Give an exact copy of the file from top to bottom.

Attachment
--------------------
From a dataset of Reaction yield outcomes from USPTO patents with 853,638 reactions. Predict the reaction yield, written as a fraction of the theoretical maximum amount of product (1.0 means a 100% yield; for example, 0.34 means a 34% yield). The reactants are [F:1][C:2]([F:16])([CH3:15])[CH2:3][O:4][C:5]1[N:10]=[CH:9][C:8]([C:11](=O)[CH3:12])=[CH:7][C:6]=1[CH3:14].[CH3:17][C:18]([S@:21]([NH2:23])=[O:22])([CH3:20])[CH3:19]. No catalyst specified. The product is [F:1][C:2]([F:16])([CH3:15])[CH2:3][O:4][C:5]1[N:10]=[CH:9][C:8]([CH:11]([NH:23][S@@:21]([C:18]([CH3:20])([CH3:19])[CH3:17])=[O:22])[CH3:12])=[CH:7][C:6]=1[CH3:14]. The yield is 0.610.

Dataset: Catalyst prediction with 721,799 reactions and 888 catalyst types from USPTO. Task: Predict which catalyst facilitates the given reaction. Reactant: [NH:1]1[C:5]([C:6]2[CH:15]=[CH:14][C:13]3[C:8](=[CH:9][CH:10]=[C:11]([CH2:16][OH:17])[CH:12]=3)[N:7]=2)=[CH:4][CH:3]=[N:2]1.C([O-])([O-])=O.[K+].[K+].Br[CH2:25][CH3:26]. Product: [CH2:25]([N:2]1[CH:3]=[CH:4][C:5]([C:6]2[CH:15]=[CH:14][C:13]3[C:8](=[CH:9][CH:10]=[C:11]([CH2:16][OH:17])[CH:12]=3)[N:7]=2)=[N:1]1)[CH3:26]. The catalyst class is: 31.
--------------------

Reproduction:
From a dataset of Reaction yield outcomes from USPTO patents with 853,638 reactions. Predict the reaction yield, written as a fraction of the theoretical maximum amount of product (1.0 means a 100% yield; for example, 0.34 means a 34% yield). The reactants are [F:1][C:2]([F:16])([CH3:15])[CH2:3][O:4][C:5]1[N:10]=[CH:9][C:8]([C:11](=O)[CH3:12])=[CH:7][C:6]=1[CH3:14].[CH3:17][C:18]([S@:21]([NH2:23])=[O:22])([CH3:20])[CH3:19]. No catalyst specified. The product is [F:1][C:2]([F:16])([CH3:15])[CH2:3][O:4][C:5]1[N:10]=[CH:9][C:8]([CH:11]([NH:23][S@@:21]([C:18]([CH3:20])([CH3:19])[CH3:17])=[O:22])[CH3:12])=[CH:7][C:6]=1[CH3:14]. The yield is 0.610.

Dataset: Catalyst prediction with 721,799 reactions and 888 catalyst types from USPTO. Task: Predict which catalyst facilitates the given reaction. Reactant: [NH:1]1[C:5]([C:6]2[CH:15]=[CH:14][C:13]3[C:8](=[CH:9][CH:10]=[C:11]([CH2:16][OH:17])[CH:12]=3)[N:7]=2)=[CH:4][CH:3]=[N:2]1.C([O-])([O-])=O.[K+].[K+].Br[CH2:25][CH3:26]. Product: [CH2:25]([N:2]1[CH:3]=[CH:4][C:5]([C:6]2[CH:15]=[CH:14][C:13]3[C:8](=[CH:9][CH:10]=[C:11]([CH2:16][OH:17])[CH:12]=3)[N:7]=2)=[N:1]1)[CH3:26]. The catalyst class is: 31.